Travel news: island retreats for peace, pampering and privacy


Crowing about Antiparos

A lap pool at the Rooster spa
A lap pool at the Rooster spa © Yannis Rizomarkos
The hotel is designed to embrace ‘slow living’ and harmonise with its surroundings
The hotel is designed to embrace ‘slow living’ and harmonise with its surroundings © Yannis Rizomarkos
The reception reflects the organic design of the suites
The reception reflects the organic design of the suites © Yannis Rizomarkos

Cultural communities, experience hubs, creative retreats… A lot of hotels these days bill themselves as more than just hotels. But we’re inclined to think The Rooster, which opened on 1 June on the Cycladic islet of Antiparos, is going to be one that actually fulfils its promise. Owner Athanasia Comninos’s love for Antiparos springs from its unspoilt, anti-Mykonos beauty, and this is what she aims to help preserve with her vision for holiday living. She commissioned Athens-based VOIS Architects to design 17 accommodations – suites, small houses and villas of different sizes and layouts – with the blue of the Aegean to one side and gardens full of native grasses all around. Peace and privacy are The Rooster’s twin mandates: there are internal courtyards and outdoor kitchens, and sea-view terraces with long lap pools. Walls are smoothed in simple plaster, floors lined in sisal; organic cotton dresses the low-slung sofas, divans and beds. A secret garden hosts candlelit suppers with produce sourced from The Rooster’s own veg patches; they’ll prepare “beach baskets” for guests who want to explore further afield (or they’ll deliver a sundowner basket to you at Sifneiko Beach, if you prefer). Wellness is woven into every guest’s stay, with open-air treatments that leverage nature to the fullest, from the pure nut and fruit oils used to the salutary settings carefully chosen. theroosterantiparos.com; from €580 per night


Retreat yourself in the Caribbean

Aerial BVI Buck Island – the private eco-retreat can host up to 30 guests
Aerial BVI Buck Island – the private eco-retreat can host up to 30 guests
The view from Grace Villa
The view from Grace Villa

With a similar ethos but a far more elaborate execution – and, if it’s desired, far more hardcore wellbeing programming – is The Aerial BVI. Clutching a rocky promontory at one end of Buck Island, with Bond-villain-lair looks, this all-inclusive private retreat comprises five discrete houses sleeping 30 guests in total. The concept, in broad strokes, is next-generation self-improvement and actualisation. The method is tailor-made… everything: sleep, food, fitness, creative expression – from dance to singing or painting – and, of course, therapies of all stripes, from the emotional to the energetic. A thick roster of specialists (including garden and animal therapy experts) is on hand to facilitate it all, as are nutritionists who’ve planted the extensive organic farm and conscripted local fishermen to provision the menus. One nice proviso in every programme: guests give back first-hand, whether by tagging and observing turtles, cleaning reefs or teaching for a day (or a week) in the local schools. theaerialbvi.com; from £30,500 per night for 30 guests, all inclusive


Otherworldly Oz

One of the two swimming pools at Samphire Rottnest
One of the two swimming pools at Samphire Rottnest
The hotel design is a ‘relaxed coastal vibe’
The hotel design is a ‘relaxed coastal vibe’

Once upon a pre-Covid-19 time, a 17-hour Qantas flight had linked London to Perth, thereby opening up a direct-connection world of Western Australian beauty to British travellers, from the electric-hued reefs at Ningaloo to the vineyards and surf breaks of Margaret River. Wadjemup, or Rottnest Island as it is commonly known, lies about 11 miles off the coast from the city. With its vanilla beaches, excellent diving and photo-op-ready population of quokkas, it’s long been a must-tick – all it has lacked is a sleek, indulgent place to stay. Samphire Rottnest has solved that problem; with the backdrop of a nature reserve and views onto the eminently swimmable waters of Thomson Bay, its 80 rooms channel a bit of Byron and a bit of Bali, with poured-concrete floors, wainscoted walls and open stone-tiled showers – they overlook two “lagoon” pools and the hotel’s own beach club. samphirerottnest.com.au. From around £270 per night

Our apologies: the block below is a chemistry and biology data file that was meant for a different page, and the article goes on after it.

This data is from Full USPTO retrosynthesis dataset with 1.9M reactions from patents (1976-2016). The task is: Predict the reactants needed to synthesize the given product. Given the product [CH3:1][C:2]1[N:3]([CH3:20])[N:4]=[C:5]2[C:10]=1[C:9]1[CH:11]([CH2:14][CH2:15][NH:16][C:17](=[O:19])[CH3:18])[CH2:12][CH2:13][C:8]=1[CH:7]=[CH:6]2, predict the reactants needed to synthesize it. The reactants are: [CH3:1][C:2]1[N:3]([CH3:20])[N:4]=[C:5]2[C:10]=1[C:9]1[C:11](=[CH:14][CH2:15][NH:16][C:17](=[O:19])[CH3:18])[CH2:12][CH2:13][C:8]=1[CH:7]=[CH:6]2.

Beach Bodrum

The swim jetties at Bodrum Loft
The swim jetties at Bodrum Loft
The beach club has pop-up dining options including an open-fire seafood grill
The beach club has pop-up dining options including an open-fire seafood grill

And down in Bodrum, a vision for a “modern Aegean village” – actually a collection of 36 contemporary stone villas, sharing 14 private acres shaded by sandalwood, olive and citrus trees – opened last month. Bodrum Loft offers its houses, ranging from two to four bedrooms, as holiday lets but also as longer leases (should your work-from-home surroundings be a bit tired). It’s already been shortlisted for a handful of sustainable architecture awards, but it serves its guests like a five-star resort, with huge pools, various fine-dining and beach-bar options, wellness and fitness, and a smattering of smart little swim jetties along a private cove. Offsite, you can make for Kaplankaya, where the pop-up culinary event ONA will be in residence until the end of October, with not one but two venues – an open-fire seafood grill manned by Nicolau Pla Gomez (ex-El Celler de Can Roca), and a “beach club” inspired by the Mexican artists’ residence Casa Wabi, which will rotate in various marquis-name chefs every week. bodrumloft.com.tr; two-bedroom villa from €2,750 per week. weareona.co

@mariashollenbarger





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